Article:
Posted by: Mark Polk | 7:36 pm

RV DIY Article – Why & How To Exercise RV Generators

RV generator When I was in the military I was in charge of some very large maintenance operations. One of those maintenance assignments was with the 82nd Signal Battalion. In addition to a large wheeled vehicle fleet we had over 300 generators to service and maintain. You might say this was my early indoctrination in generator care and maintenance.

When I retired from the Army I went to work for a RV dealership. When camping season arrived I noticed the service department was booked with appointments for generators that either wouldn’t start, or if they did start had that all too familiar surging sound. I immediately knew this was a result of letting the generator sit in storage without starting and exercising the generator.

It might seem odd, but the lack of use is one of the biggest problems with gasoline generators. Fuel can start to break down in as little as one month. When this happens the fuel starts to varnish and gum up resulting in hard starting and surging problems.

Fuel related problems are the number one reason for exercising the generator, but there are other reasons too. Moisture build-up can result in damage to the generator. When you exercise the generator it heats up the generator windings and eliminates moisture build-up. Last but certainly not least exercising the generator helps lubricate the engine seals and internal components, and helps prevent carbon build-up.

That is 3 good reasons to exercise your generator, but how do you go about it? Good question.

RV generator exhaust Safety First! Whenever you are working on, or using your generator there is the threat of carbon monoxide poisoning. Always inspect the generator exhaust system prior to using it. Do not operate a generator with a damaged exhaust system. If you’re using a portable generator set make sure the exhaust is directed away from the camping area. Test your carbon monoxide detector for proper operation prior to using the generator.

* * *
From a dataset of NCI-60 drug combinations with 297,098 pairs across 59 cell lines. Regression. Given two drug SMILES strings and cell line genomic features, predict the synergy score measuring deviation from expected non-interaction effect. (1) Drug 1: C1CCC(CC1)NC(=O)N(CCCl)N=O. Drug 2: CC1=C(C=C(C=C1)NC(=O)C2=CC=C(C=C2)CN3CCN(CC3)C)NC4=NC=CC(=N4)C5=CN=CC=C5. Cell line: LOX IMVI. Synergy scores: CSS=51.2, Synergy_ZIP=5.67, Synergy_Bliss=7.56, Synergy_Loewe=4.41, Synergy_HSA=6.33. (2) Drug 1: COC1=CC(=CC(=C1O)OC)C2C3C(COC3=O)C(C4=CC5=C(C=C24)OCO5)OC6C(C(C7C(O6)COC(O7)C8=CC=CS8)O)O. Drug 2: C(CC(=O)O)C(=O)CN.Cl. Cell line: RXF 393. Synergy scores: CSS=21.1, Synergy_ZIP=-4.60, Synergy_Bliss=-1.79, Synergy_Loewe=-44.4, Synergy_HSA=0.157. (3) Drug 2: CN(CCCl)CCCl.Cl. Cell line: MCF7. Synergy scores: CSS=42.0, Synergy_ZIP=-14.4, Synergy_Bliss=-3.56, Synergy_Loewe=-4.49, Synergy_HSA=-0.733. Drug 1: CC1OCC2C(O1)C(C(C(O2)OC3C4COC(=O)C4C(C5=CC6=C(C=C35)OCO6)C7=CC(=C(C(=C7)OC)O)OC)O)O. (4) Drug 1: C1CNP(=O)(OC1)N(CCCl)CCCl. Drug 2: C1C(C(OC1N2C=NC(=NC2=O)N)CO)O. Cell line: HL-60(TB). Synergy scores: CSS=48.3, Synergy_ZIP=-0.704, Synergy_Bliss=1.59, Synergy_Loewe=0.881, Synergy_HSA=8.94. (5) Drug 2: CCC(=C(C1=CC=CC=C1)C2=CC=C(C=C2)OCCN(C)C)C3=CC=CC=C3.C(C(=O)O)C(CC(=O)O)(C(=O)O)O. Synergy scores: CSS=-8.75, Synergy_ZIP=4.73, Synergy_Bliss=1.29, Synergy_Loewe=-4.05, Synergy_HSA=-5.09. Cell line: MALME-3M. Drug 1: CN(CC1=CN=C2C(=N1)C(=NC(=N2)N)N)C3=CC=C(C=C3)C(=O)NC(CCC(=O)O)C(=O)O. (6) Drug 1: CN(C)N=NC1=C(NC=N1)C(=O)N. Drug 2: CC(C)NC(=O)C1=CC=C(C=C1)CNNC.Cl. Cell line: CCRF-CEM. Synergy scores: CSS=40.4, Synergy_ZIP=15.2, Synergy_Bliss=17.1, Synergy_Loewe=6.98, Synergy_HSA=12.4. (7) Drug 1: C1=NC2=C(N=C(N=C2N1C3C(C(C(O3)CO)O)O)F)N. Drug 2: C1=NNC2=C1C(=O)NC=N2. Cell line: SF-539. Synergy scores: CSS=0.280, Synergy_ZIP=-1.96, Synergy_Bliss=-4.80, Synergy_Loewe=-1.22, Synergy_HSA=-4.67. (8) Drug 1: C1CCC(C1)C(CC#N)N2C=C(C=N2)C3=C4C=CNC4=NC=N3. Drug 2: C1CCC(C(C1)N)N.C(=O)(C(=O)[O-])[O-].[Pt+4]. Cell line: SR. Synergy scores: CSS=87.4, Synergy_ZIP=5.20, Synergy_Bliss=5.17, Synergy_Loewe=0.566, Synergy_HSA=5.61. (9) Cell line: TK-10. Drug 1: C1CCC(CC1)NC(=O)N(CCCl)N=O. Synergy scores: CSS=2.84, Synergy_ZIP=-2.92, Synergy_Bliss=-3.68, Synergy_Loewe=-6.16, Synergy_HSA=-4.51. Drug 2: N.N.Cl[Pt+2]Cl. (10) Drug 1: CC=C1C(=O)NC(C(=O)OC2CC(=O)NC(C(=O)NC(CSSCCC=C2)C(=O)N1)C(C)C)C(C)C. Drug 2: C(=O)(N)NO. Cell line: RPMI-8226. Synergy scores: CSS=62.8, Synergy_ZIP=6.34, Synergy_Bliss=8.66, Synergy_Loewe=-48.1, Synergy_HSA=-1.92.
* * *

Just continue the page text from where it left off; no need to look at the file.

Another thing you might find odd about generators is they are designed and intended to run with a load, as opposed to no load. By load I mean an electrical load. Generators are rated in kilowatts (KW). One kilowatt equals 1,000 watts.  So a 4 KW generator would be a 4,000-watt generator. A generator need to be exercised at a minimum of 50% of the rated capacity. For example, you would exercise a 4000-watt generator with a minimum 2000 watt load. This is roughly equivalent to running one RV air conditioner. The next part of the generator exercise equation is how long and how often you exercise the generator. The answer to that is to exercise the generator for a minimum of 2 hours every month.

Generator Tip: It’s always better to exercise the generator for longer periods of time than it is to run it for short periods.

In addition to the monthly exercise regime I recommend you use a fuel preservative to help protect the entire fuel system when the generator is in storage. Follow the manufacturer instructions for using fuel preservatives.

Check your generator owner’s manual for load ratings specific to your unit. If you don’t have the owner’s manual I am including some basic load ratings for typical equipment used in RVs.

Approximate Wattage & Amp Ratings:

Air Conditioner (X number of A/C):  600-3000 watts, 12-16 Amps
Coffee Maker:  900-1200 watts, 7-10 Amps
Computer (Laptop): 50-250 watts, 1-3 Amps
Converter: 55-1000 watts, 3-8 Amps
Electric Fan: 10-175 watts, 1 Amp
Electric Water Heater: 1000-1500 watts, 9-13 Amps
Electric Skillet: 1000-1300 watts, 6-12 Amps
Hair Dryer: 1200-1800 watts, 10-15 Amps
Microwave: 750-1200 watts, 8-12 Amps
Refrigerator in AC mode: 400-1000 watts,  3-4 Amps
Space Heater: 750-1500 watts, 7-13 Amps
Toaster: 800-1400 watts, 7-10 Amps
Washer/Dryer: 300-5000 watts, 3-40 Amps

Happy RV Learning,

Mark Polk

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